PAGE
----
My first (dumb) thought was to do two array statements, create 15 different variables, all numeric and use a DO-loop to convert to 0=No, 1 = Yes. Then I could sum those variables to get how many services each customer received. I could apply a PROC FORMAT so when the report printed out it would print as “YES” and “NO”.

There is a much easier way.
Data services ;
set report7_11 ;
Array nums{*} counsel -- Other_services ;
num_services = 0 ;
do i = 1 to dim(nums) ;
nums{i} = upcase(nums{i}) ;
if trim(nums{i}) = "YES" then num_services + 1 ;
end ;

Let’s look at each of these statements ….

Data services ;
set in.consumers7_11 ;

Well, obviously, the first one creates a data set. The second statement reads in data from a permanent SAS dataset.
Array nums{*} counsel — Other_services ;

This creates an array of all of the variables in the dataset from the “counsel” variable to the “Other_services” variable. Conveniently for me, and for the data entry personnel, their dataset was set up so these were 15 consecutive variables.

num_services = 0 ;

This sets my num_services variable to 0. If you DON’T do this the value will be retained from one iteration of the data step to the next. Your first record will be correct, but for the second person you’ll get the number of services they received plus the number the first person received. Bad!

do i = 1 to dim(nums) ;
Obviously, sets up the DO loop to go from the first variable to however many variables there were in the array. I don’t know if there were exactly 15 and I was too lazy to count them.

nums{i} = upcase(nums{i}) ;

This changes all of the values to upper case.

if trim(nums{i}) = “YES” then num_services + 1 ;
This trims the trailing blanks for the values and, if the result is “YES”  (notice it is now upper case with no trailing blanks) the value for num_services is increased by one.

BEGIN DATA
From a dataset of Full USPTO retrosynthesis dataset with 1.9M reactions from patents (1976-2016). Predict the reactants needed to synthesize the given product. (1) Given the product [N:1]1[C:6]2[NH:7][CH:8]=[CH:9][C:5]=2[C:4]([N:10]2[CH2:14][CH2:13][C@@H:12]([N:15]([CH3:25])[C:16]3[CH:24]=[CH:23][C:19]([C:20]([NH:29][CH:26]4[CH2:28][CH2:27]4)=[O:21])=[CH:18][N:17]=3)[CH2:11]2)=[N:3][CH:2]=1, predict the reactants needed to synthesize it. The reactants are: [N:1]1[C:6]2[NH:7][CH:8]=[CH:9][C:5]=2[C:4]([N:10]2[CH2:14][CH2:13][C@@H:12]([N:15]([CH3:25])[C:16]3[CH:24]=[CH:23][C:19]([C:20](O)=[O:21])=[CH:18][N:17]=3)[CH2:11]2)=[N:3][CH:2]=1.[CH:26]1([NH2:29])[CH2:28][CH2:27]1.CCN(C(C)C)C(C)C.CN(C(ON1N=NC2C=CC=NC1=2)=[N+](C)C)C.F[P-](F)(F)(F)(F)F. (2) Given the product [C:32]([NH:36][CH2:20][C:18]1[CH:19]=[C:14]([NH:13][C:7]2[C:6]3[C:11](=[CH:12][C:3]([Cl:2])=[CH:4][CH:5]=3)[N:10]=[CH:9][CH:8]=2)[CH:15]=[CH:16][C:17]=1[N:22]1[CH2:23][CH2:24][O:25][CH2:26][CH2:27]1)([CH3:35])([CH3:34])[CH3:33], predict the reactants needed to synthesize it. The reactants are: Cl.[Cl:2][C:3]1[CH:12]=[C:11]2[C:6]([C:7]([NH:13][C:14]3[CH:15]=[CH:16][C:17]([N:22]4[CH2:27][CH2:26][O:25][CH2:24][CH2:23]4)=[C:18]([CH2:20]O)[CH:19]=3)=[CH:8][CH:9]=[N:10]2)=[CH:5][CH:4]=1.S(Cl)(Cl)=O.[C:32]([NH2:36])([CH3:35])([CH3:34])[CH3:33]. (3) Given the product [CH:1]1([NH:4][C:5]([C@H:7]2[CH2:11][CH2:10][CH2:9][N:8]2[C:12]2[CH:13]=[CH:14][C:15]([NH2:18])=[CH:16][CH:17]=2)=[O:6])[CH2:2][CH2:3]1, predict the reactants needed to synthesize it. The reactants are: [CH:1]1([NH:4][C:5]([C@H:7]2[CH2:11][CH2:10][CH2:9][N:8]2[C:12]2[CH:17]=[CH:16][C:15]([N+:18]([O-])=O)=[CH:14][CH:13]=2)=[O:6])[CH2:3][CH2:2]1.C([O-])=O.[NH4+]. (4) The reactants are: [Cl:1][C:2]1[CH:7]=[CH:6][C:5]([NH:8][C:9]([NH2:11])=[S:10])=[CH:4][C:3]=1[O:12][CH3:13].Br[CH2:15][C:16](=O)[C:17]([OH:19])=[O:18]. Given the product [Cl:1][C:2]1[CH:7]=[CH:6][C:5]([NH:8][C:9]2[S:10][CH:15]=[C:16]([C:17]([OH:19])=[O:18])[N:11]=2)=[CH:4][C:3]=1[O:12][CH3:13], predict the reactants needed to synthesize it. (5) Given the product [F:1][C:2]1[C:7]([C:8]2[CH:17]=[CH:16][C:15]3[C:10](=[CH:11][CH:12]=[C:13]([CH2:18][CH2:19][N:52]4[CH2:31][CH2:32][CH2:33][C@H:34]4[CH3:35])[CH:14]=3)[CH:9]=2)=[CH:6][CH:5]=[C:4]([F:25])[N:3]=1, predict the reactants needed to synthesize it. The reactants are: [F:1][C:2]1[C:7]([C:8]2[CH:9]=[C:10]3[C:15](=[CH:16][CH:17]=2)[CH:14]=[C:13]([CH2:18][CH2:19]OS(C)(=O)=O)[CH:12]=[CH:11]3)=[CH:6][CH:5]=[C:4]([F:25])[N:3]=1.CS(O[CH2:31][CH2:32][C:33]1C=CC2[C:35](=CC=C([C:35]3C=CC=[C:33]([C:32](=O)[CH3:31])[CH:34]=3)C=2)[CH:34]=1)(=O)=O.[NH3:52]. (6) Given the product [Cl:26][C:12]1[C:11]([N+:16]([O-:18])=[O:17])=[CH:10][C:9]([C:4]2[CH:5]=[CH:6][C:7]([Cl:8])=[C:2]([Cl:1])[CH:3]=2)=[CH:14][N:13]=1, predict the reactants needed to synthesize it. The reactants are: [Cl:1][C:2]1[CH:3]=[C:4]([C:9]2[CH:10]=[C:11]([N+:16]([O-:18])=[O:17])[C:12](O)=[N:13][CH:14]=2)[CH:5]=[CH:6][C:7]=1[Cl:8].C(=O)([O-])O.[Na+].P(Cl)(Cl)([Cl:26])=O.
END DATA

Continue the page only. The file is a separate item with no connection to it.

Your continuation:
end ;

End the DO-loop and we’re done.

 

Been working with SAS a lot lately to get the data in shape for a new client. Here’s one of the problems I ran across.

We want to get the average pay rate for people who got jobs as a result of our client’s services. However, when one of the people they served did not get a job, the pay rate is listed as “no”. When the person did get a job it’s listed as something like $11.00/hr .

Obviously, this is a character variable, and equally obviously, what I would like to do is:

  1. Change the “no” values to missing.
  2. Remove the “$”, “/” and “hr”
  3. Change the variable type from character to numeric

Why not just do a couple of Replace commands in Excel?

We have a contract with this client for the fiscal year and we expect, like almost all of our clients, that this contract will be renewed and we’ll work with them for years to come.  I’ll have to do that replace every month, unless I get them to change the way they enter their data and I think that is bad service to ask our clients to change for my convenience. They’re paying us to make life easier for them, not the other way around.

Here’s how easy this is to fix

Data services ;
set in.report7_11 ;
attrib jobpay length = 8  ;
jobpay = compress(earnings,'$/hrno') ;

The ATTRIB statement creates a new variable that is numeric. The COMPRESS function strips all of these characters out of the value for the earnings variable, ‘$/hrno’ /

Done.

When people ask me what type of statistical software to use, I run through the advantages and disadvantages, but always conclude,